E. Lynn Harris, a gay author of note, will always be a favorite of mine. His saddening, shocking and sudden death on this exact date – July 23, 2009 – only secured his stature in my mind. “Gone too soon” and “such a tragic loss” have become two phrases that many of his fans associate with his name. His readership crossed both cultural and racial boundaries that few imagined possible. Unfortunately, his demise has left an empty void in contemporary same gender loving male authors.
E. Lynn Harris (pictured above) admiration and appreciation was one of the very first common bonds that forged the close platonic friendship that exists between Jay and myself. We first met at a nude cocktail party just before Barack Obama’s presidential inauguration in January, 2009. One of the author’s paperback novels had been left in the booth where we were sitting and immediately initiated our conversation. Our friendship endures and we frequently re-read his novels and re-examine details we’ve overlooked previously.
Was E. Lynn Harris a “down-low” bare practitioner?
He publicly acknowledged being gay and proud. Was he also a naturist/nudist, too? If he had lived longer, would he have openly and proudly “owned” his nude preference?
Jay and I recently reviewed Harris’ “I Say A Little Prayer” 2006 novel. One of the very first comments that Jay shared with me was the observation that “…I’ve never noticed before his familiarity with nudity!” This remark left me utterly clueless – flabbergasted – so much so that I had to immediately return to the book – again!
The main character in this novel is Chauncey Greer. Harris refers to Chauncey’s first attendance at a clothes free social club for bisexual and gay men: “I didn’t wear underwear because the invite specified that no clothing could be worn once you entered the club.” The Back Door was the name of a group or event in Atlanta, Georgia, hosted by well-to-do Black men that prohibited the wearing of any clothing at their functions.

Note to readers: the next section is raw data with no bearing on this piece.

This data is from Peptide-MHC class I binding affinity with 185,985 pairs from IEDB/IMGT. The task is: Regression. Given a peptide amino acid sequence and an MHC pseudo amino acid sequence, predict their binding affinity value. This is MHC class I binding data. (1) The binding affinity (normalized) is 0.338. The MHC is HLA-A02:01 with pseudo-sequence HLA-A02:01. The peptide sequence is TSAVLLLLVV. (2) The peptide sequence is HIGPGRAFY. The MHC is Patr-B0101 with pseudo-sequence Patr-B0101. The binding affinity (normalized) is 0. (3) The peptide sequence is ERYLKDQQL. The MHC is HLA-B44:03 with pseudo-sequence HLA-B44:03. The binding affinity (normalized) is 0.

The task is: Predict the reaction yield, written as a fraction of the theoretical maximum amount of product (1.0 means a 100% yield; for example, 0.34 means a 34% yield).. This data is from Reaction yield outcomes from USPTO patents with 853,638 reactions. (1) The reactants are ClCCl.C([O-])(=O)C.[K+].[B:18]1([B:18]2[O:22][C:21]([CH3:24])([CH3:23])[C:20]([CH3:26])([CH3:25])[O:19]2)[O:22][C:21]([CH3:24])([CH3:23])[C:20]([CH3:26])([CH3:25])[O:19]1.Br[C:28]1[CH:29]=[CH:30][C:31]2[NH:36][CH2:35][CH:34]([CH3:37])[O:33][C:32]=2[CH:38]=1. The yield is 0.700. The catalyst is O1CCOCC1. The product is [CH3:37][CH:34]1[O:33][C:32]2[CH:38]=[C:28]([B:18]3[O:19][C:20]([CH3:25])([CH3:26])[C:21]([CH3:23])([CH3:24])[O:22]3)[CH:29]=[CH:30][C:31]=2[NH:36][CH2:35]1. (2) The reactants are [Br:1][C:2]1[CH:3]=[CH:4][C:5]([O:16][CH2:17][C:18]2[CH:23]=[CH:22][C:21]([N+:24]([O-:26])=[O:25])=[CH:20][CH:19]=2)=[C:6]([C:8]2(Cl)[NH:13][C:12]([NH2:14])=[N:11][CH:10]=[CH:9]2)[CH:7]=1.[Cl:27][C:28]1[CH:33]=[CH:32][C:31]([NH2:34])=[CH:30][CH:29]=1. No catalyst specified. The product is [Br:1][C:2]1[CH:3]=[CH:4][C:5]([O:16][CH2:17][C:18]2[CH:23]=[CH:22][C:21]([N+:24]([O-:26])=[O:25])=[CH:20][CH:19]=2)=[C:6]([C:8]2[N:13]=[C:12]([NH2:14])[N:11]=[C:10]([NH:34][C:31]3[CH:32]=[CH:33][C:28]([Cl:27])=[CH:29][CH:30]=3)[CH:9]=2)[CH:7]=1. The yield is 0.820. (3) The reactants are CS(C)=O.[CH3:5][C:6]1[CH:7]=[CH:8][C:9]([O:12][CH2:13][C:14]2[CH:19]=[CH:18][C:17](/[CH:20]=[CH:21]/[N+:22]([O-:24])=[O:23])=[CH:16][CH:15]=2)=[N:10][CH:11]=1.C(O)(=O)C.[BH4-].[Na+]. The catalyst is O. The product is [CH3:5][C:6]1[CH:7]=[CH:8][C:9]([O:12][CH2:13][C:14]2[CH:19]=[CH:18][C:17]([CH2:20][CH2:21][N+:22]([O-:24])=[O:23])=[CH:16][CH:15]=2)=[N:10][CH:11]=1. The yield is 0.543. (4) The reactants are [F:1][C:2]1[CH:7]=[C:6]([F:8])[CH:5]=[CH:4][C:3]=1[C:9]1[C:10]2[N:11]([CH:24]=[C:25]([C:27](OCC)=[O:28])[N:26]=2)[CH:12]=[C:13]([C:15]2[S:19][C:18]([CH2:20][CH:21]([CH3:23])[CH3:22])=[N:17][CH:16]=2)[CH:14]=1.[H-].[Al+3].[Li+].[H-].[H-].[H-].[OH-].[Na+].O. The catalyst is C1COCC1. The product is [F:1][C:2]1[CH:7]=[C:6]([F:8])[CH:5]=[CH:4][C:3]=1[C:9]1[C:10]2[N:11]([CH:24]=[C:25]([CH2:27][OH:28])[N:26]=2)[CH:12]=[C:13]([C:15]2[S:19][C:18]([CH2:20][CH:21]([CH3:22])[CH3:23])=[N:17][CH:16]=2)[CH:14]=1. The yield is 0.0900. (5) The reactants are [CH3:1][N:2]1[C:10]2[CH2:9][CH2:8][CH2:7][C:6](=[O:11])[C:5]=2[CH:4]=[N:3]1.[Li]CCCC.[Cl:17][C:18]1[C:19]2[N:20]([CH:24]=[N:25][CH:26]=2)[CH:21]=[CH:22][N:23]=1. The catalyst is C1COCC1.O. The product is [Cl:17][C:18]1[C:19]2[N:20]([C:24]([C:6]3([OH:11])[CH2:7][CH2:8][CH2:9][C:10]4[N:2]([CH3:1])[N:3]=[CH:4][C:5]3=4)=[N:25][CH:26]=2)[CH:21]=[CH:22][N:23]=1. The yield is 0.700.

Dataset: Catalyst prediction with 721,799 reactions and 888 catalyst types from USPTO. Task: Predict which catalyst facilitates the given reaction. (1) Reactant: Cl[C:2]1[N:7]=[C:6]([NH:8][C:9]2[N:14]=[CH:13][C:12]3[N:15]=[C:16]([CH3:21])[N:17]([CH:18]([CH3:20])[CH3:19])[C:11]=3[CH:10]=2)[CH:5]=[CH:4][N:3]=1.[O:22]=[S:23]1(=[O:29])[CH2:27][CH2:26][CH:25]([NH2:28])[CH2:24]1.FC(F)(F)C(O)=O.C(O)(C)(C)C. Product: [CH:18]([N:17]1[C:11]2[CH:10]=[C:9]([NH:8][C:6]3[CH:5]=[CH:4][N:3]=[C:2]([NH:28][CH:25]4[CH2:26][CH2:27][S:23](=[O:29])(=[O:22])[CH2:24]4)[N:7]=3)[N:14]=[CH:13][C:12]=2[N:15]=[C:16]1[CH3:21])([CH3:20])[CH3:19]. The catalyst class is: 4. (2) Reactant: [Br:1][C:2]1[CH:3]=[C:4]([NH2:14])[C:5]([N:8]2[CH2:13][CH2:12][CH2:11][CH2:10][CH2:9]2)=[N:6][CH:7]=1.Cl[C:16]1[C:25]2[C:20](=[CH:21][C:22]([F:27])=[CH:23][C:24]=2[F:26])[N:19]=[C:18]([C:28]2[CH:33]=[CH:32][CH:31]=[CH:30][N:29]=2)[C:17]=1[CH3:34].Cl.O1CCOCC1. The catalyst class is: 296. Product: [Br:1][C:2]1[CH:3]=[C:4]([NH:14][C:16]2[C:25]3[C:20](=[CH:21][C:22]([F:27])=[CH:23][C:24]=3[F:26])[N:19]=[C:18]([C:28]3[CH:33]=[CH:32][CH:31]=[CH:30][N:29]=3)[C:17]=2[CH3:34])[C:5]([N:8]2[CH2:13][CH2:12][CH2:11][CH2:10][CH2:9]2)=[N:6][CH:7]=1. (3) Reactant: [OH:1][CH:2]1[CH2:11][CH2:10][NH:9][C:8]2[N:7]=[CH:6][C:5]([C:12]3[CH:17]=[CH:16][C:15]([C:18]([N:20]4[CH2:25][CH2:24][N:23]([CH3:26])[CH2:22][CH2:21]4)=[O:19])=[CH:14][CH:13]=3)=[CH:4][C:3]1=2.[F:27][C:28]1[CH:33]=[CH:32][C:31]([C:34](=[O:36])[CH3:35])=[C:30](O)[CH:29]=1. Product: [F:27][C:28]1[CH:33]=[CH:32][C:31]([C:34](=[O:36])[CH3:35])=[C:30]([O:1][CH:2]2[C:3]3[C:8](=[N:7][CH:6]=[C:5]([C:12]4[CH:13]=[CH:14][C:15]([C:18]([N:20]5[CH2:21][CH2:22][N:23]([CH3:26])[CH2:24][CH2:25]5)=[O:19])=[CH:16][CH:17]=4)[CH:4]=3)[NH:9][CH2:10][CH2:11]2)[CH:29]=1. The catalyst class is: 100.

Although the entire event discussed in Chapter 6 was exclusively bare, Chauncey revealed no embarrassment or shame being naked. He observed the sexual freedom exhibited at the social gathering with no judgment on the participants even though he (Chauncey, the main character) did not engage in any type of sexual activity.
Throughout the novel, Harris writes of encounters the men attending The Back Door had with others they met at the social nudist event and acknowledged their recognition of one another from the party – again, free from any bias or negative consideration. Their shared bare practitioner experience was viewed as simply another normal or routine meeting, regardless of their nudity and sexuality.
In later chapters, Harris returns Chauncey to reflecting his comfort and relaxation in being bare while contemplating his relationships with his friends such a Skylar, Basil and Griffen. The nudity issue remained a complete nonissue as far as he was concerned.
Both Jay and I were so normalized by our own bare practitioner lives that this revelation was unimpressive and totally regular. In discussing this phenomenon, we wondered together if this was a subtle admission from E. Lynn Harris of his own personal comfort with being a bare practitioner.
Rest in peace, E. Lynn Harris!
Roger Poladopoulos/ReNude Pride
Author’s Note: The next post entry planned for here is Monday, July 26, 2021, and the proposed topic is: “Enough Nonsense!”